Well, it's Sunday and they have a suspect in custody who was a convicted and registered sex offender. People are questioning the safety of their children and the effectiveness of sex-offender laws, but life moves on. Above the headline "The Chelsea King Case: It can and does, happen here," there is a picture of two local police officers saluting a motorcade of police cars on the way to a memorial service for a local sheriff's deputy who was killed trying to intercept a driver going the wrong way on the interstate. In the section Our Region there is a picture of three scuba divers looking for clues to another case of a different local girl who went missing over a year ago. "Pond yields no new clues in Amber Dubois case," the headline reads and along the side is a column reading "Missing kids is a sad fact of life in county."

I flip through the headlines reading the first couple paragraphs and not really finishing any article. By the end of it I'm depressed and scared and remembering why I don't pay attention to the world around me. Ignorance is bliss.

Am I better off jumping straight to the comics? Am I better off skipping the story about what's going to happen in Iraq now that elections are over and the US had pulled most of the troops out. Do I want to know about a female Navy Commander who was relieved of duty because of her language and maltreatment to her crew. Never mind the fact that five other Navy Commanders have already been relieved of duty this year, this is another strike against women in the military. Way to go, ma'am! Thanks, really appreciate it. I scan for uplifting stories, but like everyone else my eyes are drawn to the tragedies and tyrannies. Eventually I make it to the Sunday comics and my world somehow seems balanced again. It's only $10/month to get the Union Tribune, but is it worth it? Am I single-handedly saving the art of printed news or am I just killing trees daily? Should I call and cancel my subscription and just go back to my bubble of news that only pertains to me? Decisions, decisions. Maybe I should keep my subscription until the introductory deal runs out (6 month subscription at $10/month), but I'm on such a tight budget. Am I in a better mood when I don't get worked up over a headline about an event in the wold I have no control over?! Does any of this matter anyways? The world is doomed! Do I want to know that the apocalypse and end of mankind is scheduled for tomorrow! Perhaps the paper is bad for my health, but then I get to Garfield. Maybe it's because he's from Muncie, Indiana and my mom once drove us to Jim Davis' house in a very stalkeresque manner to show us how close fame and fortune was. Maybe it's the juxtaposition of Garfield's pessimism and Odie's blissful happiness that seems to mock me the debate of whether or not to keep my subscription to the paper I don't really read. Then again, what else would I be doing on a rainy Sunday afternoon?

NOTE: I recycle the paper.

Tuesday, March 2, 2010

A day of days

It's been a long week without any real accomplishments. Why does it feel like life is just that - day after day with nothing to show for it. My mom used to have a picture in her sewing room that had a very frazzled woman that said,"The hurrier I go the behinder I get." Maybe I'm rushing too much or maybe I just don't have any concentration. Like now I'll start this and think I need to call the doctor to schedule an appointment. Then after I get up I'll see the pile of laundry on the bed and I"ll think I really need to put my clothes away. After that I'll come back to the kitchen table and see the newspaper I didn't read this morning and think I should read about the missing girl in Poway. I used to run in that alone in that same area where she was running alone. That could have been me. And so it goes, if you give a Libby a cookie ... Today however was one of those days that topped all the other one of those days. I overslept after a bout of insomnia last night. I am going to teach a creative writing class at the Wounded Warrior Battalion and was supposed to start today. Well, I wouldn't have been that late except for the long line at the gate to the Naval Hospital. Of course I chose the slower moving line of traffic and of course when it was my turn to show my ID I was conveniently selected as the random vehicle inspection of the day or hour or however they randomly choose it. I pulled aside wondering if I had anything suspicious in my car (like the K-Bar I keep under the passenger seat just in case). I tried to find my registration frustrated because I was already late and as I pulled out junk from the glove compartment I realized how many parking tickets I have received in the last six months and haven't paid for. I finally found my registration, but the overweight and hideously ugly Navy MP needed proof of insurance as well. "I can bring it up on my phone and show you an electronic copy," I offered as a much more fit and attractive female cop walked up talking about her husband. I searched for the needed document some more even though I know it's not in my car. "I'm sorry I don't have it," I finally surrender to the fat MP.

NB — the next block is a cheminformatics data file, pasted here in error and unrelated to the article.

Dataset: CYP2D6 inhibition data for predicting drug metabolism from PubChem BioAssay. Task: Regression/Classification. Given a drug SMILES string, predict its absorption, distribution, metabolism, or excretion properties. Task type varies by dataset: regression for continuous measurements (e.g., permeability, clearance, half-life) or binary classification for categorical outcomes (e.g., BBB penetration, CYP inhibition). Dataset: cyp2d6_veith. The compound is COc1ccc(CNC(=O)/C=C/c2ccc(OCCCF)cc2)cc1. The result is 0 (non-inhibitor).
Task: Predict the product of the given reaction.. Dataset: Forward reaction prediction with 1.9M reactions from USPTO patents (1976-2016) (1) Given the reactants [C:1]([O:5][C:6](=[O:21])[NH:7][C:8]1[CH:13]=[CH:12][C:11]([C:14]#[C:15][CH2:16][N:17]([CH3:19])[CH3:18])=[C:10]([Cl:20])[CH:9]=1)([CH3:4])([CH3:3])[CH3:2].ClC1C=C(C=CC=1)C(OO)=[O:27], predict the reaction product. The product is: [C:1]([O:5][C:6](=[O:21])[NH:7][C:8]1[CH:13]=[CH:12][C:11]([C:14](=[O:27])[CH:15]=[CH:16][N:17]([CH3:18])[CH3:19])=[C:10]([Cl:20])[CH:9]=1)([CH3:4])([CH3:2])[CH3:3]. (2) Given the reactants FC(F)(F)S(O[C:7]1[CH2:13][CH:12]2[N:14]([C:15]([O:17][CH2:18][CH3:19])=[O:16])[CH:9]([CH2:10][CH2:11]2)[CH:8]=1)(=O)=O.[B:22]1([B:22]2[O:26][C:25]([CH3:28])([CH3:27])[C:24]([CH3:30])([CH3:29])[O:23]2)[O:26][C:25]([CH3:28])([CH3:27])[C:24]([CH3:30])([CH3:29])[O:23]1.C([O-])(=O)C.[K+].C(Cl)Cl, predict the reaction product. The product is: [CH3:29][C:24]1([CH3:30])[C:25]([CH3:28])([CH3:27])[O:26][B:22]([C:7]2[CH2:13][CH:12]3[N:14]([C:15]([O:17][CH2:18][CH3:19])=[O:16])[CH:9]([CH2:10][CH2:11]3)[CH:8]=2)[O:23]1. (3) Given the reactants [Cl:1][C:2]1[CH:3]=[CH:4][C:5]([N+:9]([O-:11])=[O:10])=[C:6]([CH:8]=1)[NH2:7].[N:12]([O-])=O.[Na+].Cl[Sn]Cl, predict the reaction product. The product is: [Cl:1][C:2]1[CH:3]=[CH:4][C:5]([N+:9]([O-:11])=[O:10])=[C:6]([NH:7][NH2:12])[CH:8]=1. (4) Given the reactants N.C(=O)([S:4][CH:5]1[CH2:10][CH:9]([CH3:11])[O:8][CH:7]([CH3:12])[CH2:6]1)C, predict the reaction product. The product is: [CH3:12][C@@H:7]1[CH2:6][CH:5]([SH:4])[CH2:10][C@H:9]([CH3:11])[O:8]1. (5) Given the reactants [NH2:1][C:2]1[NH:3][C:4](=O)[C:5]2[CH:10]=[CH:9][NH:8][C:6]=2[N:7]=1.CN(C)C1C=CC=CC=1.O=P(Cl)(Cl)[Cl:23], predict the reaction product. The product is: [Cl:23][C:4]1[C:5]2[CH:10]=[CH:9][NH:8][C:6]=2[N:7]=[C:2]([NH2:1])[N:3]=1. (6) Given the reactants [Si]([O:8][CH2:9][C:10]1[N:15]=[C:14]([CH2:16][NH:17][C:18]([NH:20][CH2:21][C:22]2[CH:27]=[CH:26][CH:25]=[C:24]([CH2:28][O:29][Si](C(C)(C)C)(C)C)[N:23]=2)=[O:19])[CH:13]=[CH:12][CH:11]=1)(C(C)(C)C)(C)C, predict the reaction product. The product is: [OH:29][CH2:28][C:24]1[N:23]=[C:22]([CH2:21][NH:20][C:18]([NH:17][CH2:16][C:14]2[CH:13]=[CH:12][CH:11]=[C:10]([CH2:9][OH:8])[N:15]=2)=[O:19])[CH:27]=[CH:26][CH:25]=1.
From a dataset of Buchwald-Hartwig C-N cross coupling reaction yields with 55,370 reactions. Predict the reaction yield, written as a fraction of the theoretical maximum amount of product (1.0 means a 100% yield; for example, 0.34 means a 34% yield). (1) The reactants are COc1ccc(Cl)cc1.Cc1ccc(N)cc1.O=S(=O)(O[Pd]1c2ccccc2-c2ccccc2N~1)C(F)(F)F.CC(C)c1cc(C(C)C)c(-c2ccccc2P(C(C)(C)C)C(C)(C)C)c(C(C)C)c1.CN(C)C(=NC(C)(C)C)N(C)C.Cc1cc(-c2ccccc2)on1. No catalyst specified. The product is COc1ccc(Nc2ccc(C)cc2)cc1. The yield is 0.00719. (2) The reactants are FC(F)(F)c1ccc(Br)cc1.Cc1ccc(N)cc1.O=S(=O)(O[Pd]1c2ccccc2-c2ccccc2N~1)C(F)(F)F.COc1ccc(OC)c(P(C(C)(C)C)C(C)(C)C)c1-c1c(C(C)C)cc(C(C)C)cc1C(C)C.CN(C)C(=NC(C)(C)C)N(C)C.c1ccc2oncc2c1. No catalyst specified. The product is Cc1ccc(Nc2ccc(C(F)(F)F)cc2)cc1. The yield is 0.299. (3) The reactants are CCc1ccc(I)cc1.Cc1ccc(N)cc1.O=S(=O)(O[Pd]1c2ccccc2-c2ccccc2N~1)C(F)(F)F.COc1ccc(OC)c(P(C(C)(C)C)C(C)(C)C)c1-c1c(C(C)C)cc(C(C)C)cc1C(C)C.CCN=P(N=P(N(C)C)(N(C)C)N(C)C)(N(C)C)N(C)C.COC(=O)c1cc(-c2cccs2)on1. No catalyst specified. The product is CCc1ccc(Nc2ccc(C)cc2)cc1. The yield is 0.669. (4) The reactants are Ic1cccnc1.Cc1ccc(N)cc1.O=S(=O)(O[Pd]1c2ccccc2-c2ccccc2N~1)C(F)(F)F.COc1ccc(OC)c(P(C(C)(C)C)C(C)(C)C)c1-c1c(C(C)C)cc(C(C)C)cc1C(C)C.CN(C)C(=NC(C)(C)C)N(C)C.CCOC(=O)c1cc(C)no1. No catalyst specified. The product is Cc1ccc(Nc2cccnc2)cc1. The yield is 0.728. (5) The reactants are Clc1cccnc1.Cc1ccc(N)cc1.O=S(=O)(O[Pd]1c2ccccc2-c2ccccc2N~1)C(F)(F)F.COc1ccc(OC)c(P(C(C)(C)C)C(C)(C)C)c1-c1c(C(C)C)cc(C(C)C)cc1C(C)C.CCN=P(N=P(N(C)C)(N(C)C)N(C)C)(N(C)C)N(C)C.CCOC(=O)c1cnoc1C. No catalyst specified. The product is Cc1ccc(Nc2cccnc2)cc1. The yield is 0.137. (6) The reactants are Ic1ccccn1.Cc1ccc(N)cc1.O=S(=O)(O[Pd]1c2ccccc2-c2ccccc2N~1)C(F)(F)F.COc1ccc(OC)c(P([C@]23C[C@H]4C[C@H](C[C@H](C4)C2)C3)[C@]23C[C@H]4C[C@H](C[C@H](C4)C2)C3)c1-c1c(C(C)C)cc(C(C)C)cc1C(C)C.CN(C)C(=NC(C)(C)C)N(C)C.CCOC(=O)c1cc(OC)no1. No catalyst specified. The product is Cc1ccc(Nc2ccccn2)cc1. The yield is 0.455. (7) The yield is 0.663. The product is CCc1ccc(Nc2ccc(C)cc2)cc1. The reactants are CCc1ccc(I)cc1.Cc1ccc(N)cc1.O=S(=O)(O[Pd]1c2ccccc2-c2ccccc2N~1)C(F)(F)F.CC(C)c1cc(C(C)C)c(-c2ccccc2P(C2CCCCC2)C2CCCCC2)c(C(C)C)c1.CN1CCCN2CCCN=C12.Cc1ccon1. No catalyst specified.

"I'm sorry you can't come on base."
"It's up to you if you want to give her a ticket or just give her a warning," Pudgy was now telling the cop.
"No, that's okay she looks like she's already having a rough enough day," the cop who suddenly looked like an angel sent from the heaven's said to the nasty, overweight, ugly pig woman who is a disgrace to the uniform.
Disgusted Pudgy told me to park up by Balboa park in some public parking lot and go in the back gate. I did as I was told, thankful not to have a ticket on top of being inconvenienced and late. I walked in the back gate and up to the Wounded Warrior barracks. We had decided on a time late last week and even though my little intro and talk with the Marines at their Friday formation generated some interest in a writing class I wasn't sure if it was enough time to add to their schedule. So later than ever, now frazzled and flustered I stood in the lobby waiting for the section leaders to explain to me why the class had to be postponed for a week.
"We can find some Marines if you want to start today, ma'am," a tall, handsome sergeant tells me.
"No, that's okay we can start it next week," I tell him a bit relieved.
"We emailed you last night to tell you they had a financial seminar that was mandatory to attend today," the other sergeant tells me.
"Really, it's fine, but I did not get an email."
They assure me they sent it and don't see that I'm more concerned about future correspondence than the debauchery of my day. I left defeated with the intentions of crawling back into bed and starting this damn day over again. Of course that didn't happen and after running errands and getting a little control over my life I'm finally sitting down for the first time all day. Sigh. I'm sure tomorrow won't disappoint me as another chain of events that are unplanned and inconvenient, but hey what can you do? You can look life in the eyes and growl, "YOU will not defeat me. Not today anyways!" And so it goes, a day of days.